The Continuing Fight Against Gun Violence: Can Smart Guns Keep Your Kid From Becoming the Next Adam Lanza?

Sandy Hingston One Against The Gun Pins

Photograph By Claudia Gavin

Shortly after I finished writing about gun control for the January issue of Philly Mag, the American Psychological Association issued a report on the causes of gun violence. The report, commissioned in response to the Sandy Hook and Aurora, Colorado, mass shootings, examined risk factors for gun violence and strategies for combating it. One of its authors was Susan B. Sorenson, a professor at Penn’s School of Social Policy and Practice and director of Penn’s Evelyn Jacobs Ortner Center on Family Violence. Just before the New Year, Sorenson spoke with me about the report and her work.

Q: How did you come to focus on family violence in your professional life?

A: I was originally trained as a clinical psychologist, but I found it frustrating seeing people after the fact — seeing the damage. I realized you could view family violence from a public-health perspective. If we could just move upstream a bit and address the social issues, maybe that would help. Because there’s a psychological component to such violence, but there are social issues as well.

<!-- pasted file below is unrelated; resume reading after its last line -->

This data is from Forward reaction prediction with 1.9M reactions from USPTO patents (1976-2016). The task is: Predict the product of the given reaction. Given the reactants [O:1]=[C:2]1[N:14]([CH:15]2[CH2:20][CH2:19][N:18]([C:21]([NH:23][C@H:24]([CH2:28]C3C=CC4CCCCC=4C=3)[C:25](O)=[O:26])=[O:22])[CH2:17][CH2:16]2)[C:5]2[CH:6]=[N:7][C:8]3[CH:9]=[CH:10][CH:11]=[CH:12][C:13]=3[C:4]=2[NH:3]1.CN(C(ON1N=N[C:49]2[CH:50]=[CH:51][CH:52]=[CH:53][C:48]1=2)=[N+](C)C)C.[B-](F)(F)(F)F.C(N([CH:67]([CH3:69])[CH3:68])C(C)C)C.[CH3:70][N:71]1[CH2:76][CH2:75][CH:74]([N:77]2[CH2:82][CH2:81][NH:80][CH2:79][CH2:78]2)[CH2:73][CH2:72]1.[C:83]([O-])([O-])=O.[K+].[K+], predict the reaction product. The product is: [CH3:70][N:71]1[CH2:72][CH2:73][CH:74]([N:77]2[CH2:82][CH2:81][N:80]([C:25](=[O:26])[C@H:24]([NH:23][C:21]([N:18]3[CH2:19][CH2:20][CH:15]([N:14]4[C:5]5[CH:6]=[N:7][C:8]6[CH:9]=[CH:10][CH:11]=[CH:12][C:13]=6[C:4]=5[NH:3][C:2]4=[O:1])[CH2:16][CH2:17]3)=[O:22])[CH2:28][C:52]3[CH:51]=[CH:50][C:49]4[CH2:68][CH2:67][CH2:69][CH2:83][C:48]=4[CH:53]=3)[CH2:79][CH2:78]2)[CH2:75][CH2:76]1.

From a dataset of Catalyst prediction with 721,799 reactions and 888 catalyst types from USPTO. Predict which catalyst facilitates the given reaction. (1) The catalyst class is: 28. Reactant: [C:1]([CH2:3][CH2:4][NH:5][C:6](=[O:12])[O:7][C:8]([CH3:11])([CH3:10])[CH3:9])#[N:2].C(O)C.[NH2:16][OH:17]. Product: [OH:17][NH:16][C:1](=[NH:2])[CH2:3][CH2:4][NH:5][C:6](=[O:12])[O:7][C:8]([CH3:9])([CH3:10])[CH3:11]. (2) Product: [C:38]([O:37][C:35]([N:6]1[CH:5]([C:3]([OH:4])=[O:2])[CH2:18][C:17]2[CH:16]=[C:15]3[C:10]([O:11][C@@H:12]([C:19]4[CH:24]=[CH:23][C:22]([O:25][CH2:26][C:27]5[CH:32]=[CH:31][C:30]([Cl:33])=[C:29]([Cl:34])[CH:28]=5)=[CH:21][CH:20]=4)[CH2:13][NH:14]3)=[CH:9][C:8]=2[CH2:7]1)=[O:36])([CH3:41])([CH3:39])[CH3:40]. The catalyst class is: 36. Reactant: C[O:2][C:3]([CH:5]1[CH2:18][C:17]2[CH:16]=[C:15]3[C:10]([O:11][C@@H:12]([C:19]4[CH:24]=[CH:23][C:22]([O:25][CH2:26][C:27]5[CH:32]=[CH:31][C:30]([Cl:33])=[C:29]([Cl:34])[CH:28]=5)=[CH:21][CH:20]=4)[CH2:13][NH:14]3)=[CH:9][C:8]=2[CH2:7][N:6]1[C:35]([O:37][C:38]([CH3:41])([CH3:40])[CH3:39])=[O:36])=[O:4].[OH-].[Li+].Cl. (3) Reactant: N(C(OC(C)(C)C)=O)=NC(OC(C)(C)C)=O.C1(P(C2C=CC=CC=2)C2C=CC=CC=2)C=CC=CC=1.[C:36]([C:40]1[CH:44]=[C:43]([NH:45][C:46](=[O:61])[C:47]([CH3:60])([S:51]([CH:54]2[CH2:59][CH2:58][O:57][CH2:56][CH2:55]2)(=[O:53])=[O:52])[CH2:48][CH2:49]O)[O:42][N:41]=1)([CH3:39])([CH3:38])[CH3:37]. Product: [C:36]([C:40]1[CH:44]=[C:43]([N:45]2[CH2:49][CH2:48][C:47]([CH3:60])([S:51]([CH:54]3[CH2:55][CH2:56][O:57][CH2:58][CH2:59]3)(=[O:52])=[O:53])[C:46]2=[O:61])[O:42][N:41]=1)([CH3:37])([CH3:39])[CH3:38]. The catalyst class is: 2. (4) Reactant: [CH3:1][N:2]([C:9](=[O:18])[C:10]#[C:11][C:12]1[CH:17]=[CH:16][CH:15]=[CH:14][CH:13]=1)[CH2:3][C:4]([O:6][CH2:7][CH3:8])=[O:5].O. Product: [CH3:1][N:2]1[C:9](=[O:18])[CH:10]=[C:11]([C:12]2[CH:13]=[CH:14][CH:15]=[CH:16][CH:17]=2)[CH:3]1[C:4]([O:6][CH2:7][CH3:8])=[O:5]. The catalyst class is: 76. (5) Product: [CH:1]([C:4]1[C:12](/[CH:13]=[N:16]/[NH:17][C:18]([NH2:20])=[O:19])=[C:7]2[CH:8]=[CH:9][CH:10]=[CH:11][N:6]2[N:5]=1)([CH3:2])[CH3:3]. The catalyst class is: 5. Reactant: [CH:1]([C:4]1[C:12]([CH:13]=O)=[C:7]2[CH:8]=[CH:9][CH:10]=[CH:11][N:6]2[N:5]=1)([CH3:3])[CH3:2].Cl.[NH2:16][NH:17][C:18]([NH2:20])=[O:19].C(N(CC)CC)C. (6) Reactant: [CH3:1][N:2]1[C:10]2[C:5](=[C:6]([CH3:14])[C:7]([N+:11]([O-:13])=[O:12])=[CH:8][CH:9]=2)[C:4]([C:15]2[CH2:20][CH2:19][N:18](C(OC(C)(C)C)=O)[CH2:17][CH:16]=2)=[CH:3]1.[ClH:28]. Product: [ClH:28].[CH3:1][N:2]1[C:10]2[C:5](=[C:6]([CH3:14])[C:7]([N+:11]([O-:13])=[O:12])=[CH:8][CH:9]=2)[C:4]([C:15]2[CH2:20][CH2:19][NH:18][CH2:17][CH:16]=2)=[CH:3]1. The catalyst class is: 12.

Q: The APA report notes that when it comes to mass shootings, “there is no consistent psychological profile or set of warning signs that can be used reliably to identify such individuals in the general population.” Is the reason researchers haven’t been able to develop such a profile that such shootings are so rare?

A: “Rampage shootings,” as they’re called, are rare. There are some similarities among those who commit them, but then, there are a whole lot of people who have these signs. Trying to identify which individual is likely to commit a mass shooting in which setting, with what weapon — we’re not there yet. We’re just not there. Risk assessment is like medicine. We can tell you you’re at a high risk for heart disease if you’re not exercising, you eat a bad diet and you have a genetic predisposition. But we can’t say, “Okay, that means you’re going to have a heart attack.” Read more »

Does Anyone Still Think George Zimmerman Was a Mild-Mannered Softie?

George Zimmerman, acquitted in the high-profile killing of unarmed black teenager Trayvon Martin, listens in court Tuesday, Nov. 19, 2013, in Sanford, Fla., during his hearing on charges including aggravated assault stemming from a fight with his girlfriend. (AP Photo/Orlando Sentinel, Joe Burbank, Pool)